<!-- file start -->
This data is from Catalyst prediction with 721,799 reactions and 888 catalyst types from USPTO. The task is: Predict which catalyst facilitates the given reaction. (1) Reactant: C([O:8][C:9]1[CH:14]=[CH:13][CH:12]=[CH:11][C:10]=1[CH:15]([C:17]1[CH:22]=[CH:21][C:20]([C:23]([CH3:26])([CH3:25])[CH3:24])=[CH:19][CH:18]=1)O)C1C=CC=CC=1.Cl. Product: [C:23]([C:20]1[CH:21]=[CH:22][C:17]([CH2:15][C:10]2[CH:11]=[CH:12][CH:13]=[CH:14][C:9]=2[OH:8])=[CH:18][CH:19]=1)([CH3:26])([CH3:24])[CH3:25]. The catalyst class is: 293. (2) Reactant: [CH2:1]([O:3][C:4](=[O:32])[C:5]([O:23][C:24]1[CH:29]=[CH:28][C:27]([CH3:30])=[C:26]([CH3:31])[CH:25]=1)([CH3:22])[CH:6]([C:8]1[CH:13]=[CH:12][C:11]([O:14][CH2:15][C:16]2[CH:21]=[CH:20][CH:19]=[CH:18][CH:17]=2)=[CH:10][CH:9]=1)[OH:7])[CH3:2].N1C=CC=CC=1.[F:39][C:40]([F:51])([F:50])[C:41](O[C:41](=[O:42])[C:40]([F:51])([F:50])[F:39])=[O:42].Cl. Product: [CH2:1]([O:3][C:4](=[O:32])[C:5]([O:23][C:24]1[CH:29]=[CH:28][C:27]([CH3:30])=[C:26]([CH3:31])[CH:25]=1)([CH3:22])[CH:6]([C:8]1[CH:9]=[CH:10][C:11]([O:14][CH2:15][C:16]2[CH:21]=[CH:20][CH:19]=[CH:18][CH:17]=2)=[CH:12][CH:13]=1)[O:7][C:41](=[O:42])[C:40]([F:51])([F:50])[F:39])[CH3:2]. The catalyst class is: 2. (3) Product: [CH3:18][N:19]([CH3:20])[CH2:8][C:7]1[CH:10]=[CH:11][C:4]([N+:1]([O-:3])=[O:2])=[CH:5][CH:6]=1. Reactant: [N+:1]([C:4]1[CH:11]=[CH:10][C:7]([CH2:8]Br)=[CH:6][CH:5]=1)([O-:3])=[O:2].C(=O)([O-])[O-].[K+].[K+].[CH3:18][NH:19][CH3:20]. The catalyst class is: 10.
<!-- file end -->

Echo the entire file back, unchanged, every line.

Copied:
This data is from Catalyst prediction with 721,799 reactions and 888 catalyst types from USPTO. The task is: Predict which catalyst facilitates the given reaction. (1) Reactant: C([O:8][C:9]1[CH:14]=[CH:13][CH:12]=[CH:11][C:10]=1[CH:15]([C:17]1[CH:22]=[CH:21][C:20]([C:23]([CH3:26])([CH3:25])[CH3:24])=[CH:19][CH:18]=1)O)C1C=CC=CC=1.Cl. Product: [C:23]([C:20]1[CH:21]=[CH:22][C:17]([CH2:15][C:10]2[CH:11]=[CH:12][CH:13]=[CH:14][C:9]=2[OH:8])=[CH:18][CH:19]=1)([CH3:26])([CH3:24])[CH3:25]. The catalyst class is: 293. (2) Reactant: [CH2:1]([O:3][C:4](=[O:32])[C:5]([O:23][C:24]1[CH:29]=[CH:28][C:27]([CH3:30])=[C:26]([CH3:31])[CH:25]=1)([CH3:22])[CH:6]([C:8]1[CH:13]=[CH:12][C:11]([O:14][CH2:15][C:16]2[CH:21]=[CH:20][CH:19]=[CH:18][CH:17]=2)=[CH:10][CH:9]=1)[OH:7])[CH3:2].N1C=CC=CC=1.[F:39][C:40]([F:51])([F:50])[C:41](O[C:41](=[O:42])[C:40]([F:51])([F:50])[F:39])=[O:42].Cl. Product: [CH2:1]([O:3][C:4](=[O:32])[C:5]([O:23][C:24]1[CH:29]=[CH:28][C:27]([CH3:30])=[C:26]([CH3:31])[CH:25]=1)([CH3:22])[CH:6]([C:8]1[CH:9]=[CH:10][C:11]([O:14][CH2:15][C:16]2[CH:21]=[CH:20][CH:19]=[CH:18][CH:17]=2)=[CH:12][CH:13]=1)[O:7][C:41](=[O:42])[C:40]([F:51])([F:50])[F:39])[CH3:2]. The catalyst class is: 2. (3) Product: [CH3:18][N:19]([CH3:20])[CH2:8][C:7]1[CH:10]=[CH:11][C:4]([N+:1]([O-:3])=[O:2])=[CH:5][CH:6]=1. Reactant: [N+:1]([C:4]1[CH:11]=[CH:10][C:7]([CH2:8]Br)=[CH:6][CH:5]=1)([O-:3])=[O:2].C(=O)([O-])[O-].[K+].[K+].[CH3:18][NH:19][CH3:20]. The catalyst class is: 10.